First Mars was the setting of imaginary declining civilizations; then it was a dead, cratered, Moon-like world. Thanks to a coordinated Mars exploration program that began in 1996 and continues to the present day, we now know Mars better than any world other than our own, yet we have more questions than ever.
Geologically, Mars is quiescent, but its atmosphere breathes and changes from year to year, interacting in complex ways with the water sequestered in Mars' ice caps and permafrost. Water does not, today, flow on Mars, but it evidently has in the past, and it may flow again in the future when Mars' rotation axis tilts much more steeply. Did Mars ever look like Earth, or has it always been as cold and dry as an Antarctic desert? Has there ever been the right combination of liquid water, available energy, and time to permit life to begin on Mars?
Latest Blogs from Mars
Posted by Emily Lakdawalla on 2011/03/23 05:05 CDT
I hate being the bearer of bad news, but here it is. Amid all the building excitement for Curiosity -- the successes in testing, the delivery of the instruments, the fun of tuning in to Curiosity Cam to peek in on engineers doing their work in preparing the next rover for launch -- I've learned that a much-anticipated (but not required) feature is not going to make it on to the rover.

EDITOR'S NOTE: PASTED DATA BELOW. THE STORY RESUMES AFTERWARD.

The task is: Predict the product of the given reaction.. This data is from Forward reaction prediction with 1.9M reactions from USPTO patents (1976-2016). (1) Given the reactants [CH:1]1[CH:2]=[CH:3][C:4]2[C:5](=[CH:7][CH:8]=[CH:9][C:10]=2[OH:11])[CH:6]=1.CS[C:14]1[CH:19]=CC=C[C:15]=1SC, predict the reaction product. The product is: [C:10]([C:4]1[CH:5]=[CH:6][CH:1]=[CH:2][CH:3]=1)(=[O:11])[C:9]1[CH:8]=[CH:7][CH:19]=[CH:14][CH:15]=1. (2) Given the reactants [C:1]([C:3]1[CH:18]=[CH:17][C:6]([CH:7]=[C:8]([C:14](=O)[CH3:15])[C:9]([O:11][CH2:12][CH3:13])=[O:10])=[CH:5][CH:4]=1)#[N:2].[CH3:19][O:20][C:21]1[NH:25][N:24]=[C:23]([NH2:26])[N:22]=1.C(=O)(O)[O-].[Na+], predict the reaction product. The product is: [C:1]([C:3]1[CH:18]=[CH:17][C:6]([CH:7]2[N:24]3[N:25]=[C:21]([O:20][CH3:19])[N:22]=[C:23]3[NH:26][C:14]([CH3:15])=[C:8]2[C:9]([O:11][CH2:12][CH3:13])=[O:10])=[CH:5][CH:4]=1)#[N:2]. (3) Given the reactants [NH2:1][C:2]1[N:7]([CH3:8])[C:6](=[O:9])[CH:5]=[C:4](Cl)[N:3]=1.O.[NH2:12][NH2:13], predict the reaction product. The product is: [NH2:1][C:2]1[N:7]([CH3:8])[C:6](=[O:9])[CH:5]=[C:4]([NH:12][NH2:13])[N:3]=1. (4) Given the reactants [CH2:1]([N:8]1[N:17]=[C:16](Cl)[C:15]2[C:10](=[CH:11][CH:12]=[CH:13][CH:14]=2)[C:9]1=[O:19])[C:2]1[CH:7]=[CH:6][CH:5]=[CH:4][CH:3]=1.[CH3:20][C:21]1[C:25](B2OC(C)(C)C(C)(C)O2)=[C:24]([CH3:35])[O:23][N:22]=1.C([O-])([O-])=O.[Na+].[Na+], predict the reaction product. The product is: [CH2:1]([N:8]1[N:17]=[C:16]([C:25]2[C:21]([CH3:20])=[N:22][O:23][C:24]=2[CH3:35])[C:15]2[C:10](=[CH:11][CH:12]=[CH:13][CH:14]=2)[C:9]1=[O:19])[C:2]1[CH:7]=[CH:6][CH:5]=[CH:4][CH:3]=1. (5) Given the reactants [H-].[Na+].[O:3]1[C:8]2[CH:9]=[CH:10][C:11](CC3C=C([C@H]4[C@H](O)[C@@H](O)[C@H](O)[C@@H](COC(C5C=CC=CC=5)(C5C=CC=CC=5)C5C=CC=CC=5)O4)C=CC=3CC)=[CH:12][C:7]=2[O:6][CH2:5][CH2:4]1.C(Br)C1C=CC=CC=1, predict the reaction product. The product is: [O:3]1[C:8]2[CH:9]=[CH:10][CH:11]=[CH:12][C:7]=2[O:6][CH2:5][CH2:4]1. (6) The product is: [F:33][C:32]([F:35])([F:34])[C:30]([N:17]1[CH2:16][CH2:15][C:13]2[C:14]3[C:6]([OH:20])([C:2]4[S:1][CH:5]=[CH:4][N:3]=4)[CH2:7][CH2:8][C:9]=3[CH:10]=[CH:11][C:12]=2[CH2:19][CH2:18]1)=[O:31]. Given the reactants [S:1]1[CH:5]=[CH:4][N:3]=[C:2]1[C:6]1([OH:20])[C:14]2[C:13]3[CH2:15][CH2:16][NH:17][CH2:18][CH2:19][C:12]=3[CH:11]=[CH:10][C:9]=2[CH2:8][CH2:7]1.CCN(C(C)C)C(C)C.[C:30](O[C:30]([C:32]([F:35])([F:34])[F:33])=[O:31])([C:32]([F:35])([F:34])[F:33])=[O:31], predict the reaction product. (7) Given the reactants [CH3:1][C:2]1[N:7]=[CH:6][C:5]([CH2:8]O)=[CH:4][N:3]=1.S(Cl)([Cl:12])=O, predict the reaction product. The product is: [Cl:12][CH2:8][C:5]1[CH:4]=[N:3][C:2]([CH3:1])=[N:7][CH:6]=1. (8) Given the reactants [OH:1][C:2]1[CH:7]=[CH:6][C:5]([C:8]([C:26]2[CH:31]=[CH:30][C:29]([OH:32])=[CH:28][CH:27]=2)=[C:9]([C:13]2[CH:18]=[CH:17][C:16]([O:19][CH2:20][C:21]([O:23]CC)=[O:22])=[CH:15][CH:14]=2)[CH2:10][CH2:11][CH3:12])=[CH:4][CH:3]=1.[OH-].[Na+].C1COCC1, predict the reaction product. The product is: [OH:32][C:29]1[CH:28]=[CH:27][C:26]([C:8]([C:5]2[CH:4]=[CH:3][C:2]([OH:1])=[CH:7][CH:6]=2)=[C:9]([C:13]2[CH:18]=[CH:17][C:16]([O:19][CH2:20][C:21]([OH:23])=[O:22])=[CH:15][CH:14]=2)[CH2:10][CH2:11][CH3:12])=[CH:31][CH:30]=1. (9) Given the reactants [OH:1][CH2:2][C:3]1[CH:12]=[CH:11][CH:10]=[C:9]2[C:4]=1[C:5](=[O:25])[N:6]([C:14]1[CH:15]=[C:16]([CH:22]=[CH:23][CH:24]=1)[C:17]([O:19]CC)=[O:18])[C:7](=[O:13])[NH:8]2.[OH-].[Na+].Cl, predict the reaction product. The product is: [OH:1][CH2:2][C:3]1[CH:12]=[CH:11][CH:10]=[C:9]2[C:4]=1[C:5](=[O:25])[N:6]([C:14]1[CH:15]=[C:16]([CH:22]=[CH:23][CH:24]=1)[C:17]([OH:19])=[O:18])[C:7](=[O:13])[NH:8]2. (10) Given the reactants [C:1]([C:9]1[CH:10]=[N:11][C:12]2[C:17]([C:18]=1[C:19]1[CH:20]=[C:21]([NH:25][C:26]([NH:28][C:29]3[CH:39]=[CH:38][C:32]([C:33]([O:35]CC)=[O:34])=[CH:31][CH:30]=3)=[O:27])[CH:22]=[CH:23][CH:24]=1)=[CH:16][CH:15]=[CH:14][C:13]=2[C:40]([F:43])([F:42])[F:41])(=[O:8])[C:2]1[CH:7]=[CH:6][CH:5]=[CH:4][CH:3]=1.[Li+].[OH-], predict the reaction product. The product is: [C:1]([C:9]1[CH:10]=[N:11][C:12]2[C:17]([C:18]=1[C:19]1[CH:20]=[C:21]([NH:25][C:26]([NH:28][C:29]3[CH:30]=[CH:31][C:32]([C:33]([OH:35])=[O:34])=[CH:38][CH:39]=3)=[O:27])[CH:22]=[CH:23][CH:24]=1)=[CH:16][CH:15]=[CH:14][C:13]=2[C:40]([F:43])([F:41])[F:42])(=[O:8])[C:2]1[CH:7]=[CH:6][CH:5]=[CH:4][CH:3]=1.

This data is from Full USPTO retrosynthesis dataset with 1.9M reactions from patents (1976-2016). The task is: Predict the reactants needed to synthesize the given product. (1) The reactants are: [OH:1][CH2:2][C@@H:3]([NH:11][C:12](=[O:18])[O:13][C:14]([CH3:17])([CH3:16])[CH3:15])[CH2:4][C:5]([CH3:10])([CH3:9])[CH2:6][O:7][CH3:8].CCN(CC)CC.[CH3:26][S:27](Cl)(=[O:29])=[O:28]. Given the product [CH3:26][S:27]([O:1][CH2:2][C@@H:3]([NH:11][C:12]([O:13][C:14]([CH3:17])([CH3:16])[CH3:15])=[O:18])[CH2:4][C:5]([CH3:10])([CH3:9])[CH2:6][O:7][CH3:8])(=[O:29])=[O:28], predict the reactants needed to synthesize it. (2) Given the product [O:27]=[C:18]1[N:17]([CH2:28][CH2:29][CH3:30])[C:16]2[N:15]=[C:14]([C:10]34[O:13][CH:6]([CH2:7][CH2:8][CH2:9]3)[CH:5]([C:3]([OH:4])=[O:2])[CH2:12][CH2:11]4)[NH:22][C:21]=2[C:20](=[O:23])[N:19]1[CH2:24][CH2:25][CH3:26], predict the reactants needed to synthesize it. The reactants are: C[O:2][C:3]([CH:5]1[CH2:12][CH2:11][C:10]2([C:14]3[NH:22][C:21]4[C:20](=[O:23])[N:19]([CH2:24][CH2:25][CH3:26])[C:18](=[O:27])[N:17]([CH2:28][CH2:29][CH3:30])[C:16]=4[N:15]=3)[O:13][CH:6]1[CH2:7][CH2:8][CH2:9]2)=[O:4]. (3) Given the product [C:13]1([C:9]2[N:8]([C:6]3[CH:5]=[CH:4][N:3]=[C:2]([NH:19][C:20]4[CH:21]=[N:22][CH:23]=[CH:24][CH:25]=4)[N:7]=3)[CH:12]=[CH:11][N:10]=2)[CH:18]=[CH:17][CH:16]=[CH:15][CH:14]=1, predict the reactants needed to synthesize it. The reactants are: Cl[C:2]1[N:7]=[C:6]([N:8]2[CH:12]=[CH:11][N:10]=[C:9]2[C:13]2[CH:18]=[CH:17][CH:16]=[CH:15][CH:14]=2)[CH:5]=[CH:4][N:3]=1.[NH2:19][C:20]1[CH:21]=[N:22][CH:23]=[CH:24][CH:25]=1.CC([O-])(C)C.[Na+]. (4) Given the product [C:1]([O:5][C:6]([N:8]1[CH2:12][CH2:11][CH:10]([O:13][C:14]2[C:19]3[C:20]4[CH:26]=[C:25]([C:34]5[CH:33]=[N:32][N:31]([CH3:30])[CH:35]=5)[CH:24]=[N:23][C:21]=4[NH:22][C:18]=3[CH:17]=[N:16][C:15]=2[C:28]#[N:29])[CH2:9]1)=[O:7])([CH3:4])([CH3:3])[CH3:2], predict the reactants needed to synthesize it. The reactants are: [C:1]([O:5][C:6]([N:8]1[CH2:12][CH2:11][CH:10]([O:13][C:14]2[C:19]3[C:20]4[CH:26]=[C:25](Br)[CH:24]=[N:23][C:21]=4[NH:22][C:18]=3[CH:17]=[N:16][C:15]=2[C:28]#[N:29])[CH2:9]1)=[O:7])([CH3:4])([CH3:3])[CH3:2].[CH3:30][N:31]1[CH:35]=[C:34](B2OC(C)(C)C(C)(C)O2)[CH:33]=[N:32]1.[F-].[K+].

Posted by Frank Trixler on 2011/07/14 12:53 CDT
The Origins 2011 conference, which took place last week in Montpellier, France, was dedicated to the origins of life and its occurrence in the universe. At this meeting, scientists from very different disciplines came together to share their ideas.
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